Retreat 6: Small steps

I joined 15 women and one man on the retreat at Whitehill Chase in Bordon, Hampshire. I was the youngest by around 20 years, with many of the women retired or widowed.

I didn’t mind being the youngest. It was the same on the Journaling retreat at Charney Manor back in April. By the end of the weekend I found I’d gained a lot from the older women’s wisdom and from viewing life from the perspective of 30 years’ time. I always thought that as I got older and wiser life might get a bit easier, but listening to these women’s stories made me realise that with every age comes a new set of problems and issues (and joys course).

At dinner on the first evening I sat with three women, all roughly 60, (and all single, surprisingly) who shared a bit about why they were on the retreat. I sat opposite a lovely woman, who having recently turned 60 was looking for a new direction in her life. She said she wanted to ‘make the next bit count’. I liked that. I’d recently turned 30, half her age… I too wanted to make ‘the next bit count’.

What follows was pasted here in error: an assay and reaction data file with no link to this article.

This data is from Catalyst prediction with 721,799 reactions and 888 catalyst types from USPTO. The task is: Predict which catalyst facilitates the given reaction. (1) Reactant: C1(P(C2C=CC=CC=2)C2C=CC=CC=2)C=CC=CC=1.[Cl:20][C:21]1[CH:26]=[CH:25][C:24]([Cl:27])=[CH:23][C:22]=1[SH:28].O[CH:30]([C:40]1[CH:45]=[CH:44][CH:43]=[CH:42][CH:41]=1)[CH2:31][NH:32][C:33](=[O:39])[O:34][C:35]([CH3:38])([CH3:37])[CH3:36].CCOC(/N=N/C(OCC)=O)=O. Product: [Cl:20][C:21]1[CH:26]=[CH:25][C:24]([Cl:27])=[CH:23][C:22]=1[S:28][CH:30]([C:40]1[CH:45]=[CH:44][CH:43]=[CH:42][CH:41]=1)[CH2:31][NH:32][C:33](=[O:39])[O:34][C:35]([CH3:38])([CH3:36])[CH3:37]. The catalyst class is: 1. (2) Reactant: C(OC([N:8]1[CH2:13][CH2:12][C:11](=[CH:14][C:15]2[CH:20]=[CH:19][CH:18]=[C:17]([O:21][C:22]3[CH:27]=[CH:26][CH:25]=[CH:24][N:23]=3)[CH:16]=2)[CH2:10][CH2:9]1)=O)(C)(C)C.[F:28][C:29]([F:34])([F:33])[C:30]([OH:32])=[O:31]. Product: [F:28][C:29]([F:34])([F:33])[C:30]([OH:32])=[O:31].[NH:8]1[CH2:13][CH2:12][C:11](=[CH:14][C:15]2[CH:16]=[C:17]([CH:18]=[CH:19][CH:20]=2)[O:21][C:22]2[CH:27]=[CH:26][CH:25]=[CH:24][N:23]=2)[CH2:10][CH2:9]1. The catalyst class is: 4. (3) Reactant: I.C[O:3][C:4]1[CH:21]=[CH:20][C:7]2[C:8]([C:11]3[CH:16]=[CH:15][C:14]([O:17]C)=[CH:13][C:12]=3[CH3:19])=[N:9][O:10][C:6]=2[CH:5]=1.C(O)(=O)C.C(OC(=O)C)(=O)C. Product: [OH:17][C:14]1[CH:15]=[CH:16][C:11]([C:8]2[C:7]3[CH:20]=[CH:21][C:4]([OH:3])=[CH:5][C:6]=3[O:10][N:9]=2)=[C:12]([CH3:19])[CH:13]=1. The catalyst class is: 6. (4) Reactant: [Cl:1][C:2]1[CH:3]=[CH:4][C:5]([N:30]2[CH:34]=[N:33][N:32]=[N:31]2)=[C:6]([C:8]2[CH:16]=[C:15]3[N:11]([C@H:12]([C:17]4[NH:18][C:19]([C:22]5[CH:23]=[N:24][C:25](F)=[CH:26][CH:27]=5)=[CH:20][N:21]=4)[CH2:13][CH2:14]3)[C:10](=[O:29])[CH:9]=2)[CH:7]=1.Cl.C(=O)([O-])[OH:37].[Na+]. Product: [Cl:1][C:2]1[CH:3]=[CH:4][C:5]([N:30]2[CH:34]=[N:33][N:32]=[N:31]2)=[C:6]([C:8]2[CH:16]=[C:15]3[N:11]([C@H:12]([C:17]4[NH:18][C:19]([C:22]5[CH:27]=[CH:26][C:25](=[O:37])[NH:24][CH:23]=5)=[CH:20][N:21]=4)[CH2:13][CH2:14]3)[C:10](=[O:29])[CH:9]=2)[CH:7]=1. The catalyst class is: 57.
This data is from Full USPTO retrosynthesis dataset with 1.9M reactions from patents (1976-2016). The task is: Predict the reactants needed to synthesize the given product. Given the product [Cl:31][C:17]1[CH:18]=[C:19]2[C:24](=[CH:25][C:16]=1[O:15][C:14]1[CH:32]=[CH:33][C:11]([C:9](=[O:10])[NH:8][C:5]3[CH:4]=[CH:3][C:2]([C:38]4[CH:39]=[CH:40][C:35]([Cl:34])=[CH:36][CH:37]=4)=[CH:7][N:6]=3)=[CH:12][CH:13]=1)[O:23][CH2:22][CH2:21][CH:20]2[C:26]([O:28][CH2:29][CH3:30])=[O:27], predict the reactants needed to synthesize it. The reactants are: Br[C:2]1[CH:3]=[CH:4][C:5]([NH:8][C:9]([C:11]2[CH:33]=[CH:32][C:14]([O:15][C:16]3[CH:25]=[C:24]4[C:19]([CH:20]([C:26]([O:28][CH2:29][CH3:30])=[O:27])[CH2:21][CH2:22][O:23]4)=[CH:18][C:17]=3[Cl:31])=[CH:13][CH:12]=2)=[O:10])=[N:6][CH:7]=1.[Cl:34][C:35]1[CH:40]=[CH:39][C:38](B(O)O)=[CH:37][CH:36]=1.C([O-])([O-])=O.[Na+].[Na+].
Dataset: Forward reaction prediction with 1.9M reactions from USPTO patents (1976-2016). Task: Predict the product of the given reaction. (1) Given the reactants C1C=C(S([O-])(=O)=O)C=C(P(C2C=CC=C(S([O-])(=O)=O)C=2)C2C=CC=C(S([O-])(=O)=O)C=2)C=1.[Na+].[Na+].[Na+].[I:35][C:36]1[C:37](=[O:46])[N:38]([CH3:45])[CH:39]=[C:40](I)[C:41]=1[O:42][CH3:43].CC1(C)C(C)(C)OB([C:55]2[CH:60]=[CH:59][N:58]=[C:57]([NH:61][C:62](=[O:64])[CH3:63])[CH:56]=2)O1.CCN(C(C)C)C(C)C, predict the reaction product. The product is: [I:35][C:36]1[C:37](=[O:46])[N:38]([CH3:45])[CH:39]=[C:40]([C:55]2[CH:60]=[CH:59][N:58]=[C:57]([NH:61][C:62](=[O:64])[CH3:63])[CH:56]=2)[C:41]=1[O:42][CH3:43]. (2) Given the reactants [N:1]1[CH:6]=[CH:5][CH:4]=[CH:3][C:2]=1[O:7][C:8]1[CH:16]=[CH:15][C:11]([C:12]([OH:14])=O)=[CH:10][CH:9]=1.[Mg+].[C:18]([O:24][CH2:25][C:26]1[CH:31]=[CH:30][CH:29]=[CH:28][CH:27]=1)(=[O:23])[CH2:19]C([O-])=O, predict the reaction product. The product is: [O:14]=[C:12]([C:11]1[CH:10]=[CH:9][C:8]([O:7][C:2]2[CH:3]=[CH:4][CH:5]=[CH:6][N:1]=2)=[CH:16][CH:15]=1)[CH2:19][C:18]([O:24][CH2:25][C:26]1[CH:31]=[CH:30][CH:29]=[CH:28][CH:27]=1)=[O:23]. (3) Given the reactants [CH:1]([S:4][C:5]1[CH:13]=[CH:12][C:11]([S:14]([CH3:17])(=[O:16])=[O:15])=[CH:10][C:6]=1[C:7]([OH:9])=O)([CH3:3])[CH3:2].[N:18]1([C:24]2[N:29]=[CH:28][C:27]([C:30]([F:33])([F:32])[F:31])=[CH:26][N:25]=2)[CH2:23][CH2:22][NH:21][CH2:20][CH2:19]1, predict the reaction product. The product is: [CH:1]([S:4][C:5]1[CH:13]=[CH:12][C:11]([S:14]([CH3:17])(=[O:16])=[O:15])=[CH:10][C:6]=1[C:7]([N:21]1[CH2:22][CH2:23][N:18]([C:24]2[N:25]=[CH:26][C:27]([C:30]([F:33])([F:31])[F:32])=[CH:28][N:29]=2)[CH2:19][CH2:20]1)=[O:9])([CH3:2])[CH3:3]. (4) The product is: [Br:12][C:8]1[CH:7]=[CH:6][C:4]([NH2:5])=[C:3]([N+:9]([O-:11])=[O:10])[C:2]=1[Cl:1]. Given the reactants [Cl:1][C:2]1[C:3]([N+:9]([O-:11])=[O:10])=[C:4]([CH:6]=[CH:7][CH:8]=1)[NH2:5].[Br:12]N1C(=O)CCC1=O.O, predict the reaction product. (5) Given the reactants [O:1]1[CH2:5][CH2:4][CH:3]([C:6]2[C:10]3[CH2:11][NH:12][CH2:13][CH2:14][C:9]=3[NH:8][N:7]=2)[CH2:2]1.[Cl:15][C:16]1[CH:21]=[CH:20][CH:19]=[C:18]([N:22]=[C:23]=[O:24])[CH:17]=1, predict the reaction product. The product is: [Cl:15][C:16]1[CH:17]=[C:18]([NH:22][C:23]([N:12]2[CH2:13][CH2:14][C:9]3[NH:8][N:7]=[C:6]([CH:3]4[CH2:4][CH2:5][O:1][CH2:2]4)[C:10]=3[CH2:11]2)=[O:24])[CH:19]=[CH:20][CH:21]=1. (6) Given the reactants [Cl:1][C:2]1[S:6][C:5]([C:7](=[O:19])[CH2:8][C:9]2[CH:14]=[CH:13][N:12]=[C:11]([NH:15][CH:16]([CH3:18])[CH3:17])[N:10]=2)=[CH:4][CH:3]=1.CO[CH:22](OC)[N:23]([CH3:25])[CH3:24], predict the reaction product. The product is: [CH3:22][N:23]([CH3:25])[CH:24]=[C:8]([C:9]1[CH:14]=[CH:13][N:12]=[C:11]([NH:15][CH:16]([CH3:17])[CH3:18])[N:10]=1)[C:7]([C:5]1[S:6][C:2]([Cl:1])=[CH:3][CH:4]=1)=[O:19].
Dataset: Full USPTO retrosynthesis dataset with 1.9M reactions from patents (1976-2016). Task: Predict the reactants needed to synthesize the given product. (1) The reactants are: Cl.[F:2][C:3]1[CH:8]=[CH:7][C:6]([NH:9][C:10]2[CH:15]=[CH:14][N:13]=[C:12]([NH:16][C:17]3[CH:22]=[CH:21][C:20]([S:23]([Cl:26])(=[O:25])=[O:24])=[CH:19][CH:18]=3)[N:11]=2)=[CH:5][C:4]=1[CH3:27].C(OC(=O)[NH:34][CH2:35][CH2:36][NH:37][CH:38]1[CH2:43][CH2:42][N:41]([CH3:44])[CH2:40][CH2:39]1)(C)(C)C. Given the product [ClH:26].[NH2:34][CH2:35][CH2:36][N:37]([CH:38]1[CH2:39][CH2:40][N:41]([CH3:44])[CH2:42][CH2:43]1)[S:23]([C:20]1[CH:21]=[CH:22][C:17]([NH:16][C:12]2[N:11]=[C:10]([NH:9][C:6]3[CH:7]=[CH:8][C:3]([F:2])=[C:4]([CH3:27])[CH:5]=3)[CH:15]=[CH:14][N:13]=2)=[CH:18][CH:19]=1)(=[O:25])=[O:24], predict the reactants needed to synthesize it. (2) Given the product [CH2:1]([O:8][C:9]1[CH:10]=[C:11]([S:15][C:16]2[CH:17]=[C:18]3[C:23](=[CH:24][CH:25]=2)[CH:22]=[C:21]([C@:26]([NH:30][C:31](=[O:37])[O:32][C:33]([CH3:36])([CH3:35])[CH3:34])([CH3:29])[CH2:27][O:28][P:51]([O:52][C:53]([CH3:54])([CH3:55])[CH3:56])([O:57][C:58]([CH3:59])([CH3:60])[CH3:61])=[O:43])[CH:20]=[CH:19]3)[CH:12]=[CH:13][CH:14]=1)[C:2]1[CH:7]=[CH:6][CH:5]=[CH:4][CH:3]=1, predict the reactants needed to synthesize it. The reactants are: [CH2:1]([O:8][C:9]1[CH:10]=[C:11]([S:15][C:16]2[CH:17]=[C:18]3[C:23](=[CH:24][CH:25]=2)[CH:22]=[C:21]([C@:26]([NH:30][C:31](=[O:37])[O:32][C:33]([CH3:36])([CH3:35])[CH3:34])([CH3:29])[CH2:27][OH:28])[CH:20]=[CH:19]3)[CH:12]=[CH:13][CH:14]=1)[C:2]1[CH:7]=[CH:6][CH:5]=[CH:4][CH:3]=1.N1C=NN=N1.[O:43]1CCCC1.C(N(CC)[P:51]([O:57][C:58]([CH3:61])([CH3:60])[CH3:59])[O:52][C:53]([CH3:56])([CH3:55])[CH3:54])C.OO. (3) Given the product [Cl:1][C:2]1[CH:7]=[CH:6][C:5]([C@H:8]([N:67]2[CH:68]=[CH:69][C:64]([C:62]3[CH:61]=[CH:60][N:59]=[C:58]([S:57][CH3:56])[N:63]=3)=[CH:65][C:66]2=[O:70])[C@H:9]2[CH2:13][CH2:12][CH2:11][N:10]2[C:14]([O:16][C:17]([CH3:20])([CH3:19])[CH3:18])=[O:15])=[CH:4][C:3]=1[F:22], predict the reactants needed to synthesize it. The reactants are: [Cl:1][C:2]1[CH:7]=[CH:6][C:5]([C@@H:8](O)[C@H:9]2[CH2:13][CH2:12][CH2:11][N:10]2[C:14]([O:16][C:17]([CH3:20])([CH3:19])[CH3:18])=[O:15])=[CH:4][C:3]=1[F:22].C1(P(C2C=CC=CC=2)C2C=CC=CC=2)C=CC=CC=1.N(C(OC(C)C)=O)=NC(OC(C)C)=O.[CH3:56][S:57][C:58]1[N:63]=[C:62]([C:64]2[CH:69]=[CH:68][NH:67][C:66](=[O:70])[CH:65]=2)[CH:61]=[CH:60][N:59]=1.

The Chapel, Whitehall Chase

One of the others said the weekend was about discovering (and re-discovering) her God given identity; that she’d lived her life according to other people’s expectations of what she should do and be, rather than what she wanted to do. Now was a chance to change that.

I guess I’d picked this retreat because I’d been in limbo for a while with jobs, and generally speaking in a muddle in the whole area of vocation. I knew what it was I wanted to do, but didn’t necessarily have the courage to take hold of that calling.

I liked what one of the retreat leaders said… that vocation is a series of small steps – sometimes a very subtle move in a specific direction. And that when we take one small step towards God in this direction, he comes three quarters of the distance towards us. I usually aim for the big steps and then get depressed if I fail. I like the idea of small steps.

‘We ask to know the will of God without guessing that His will is written into our very beings’ (Elizabeth O’Connor)


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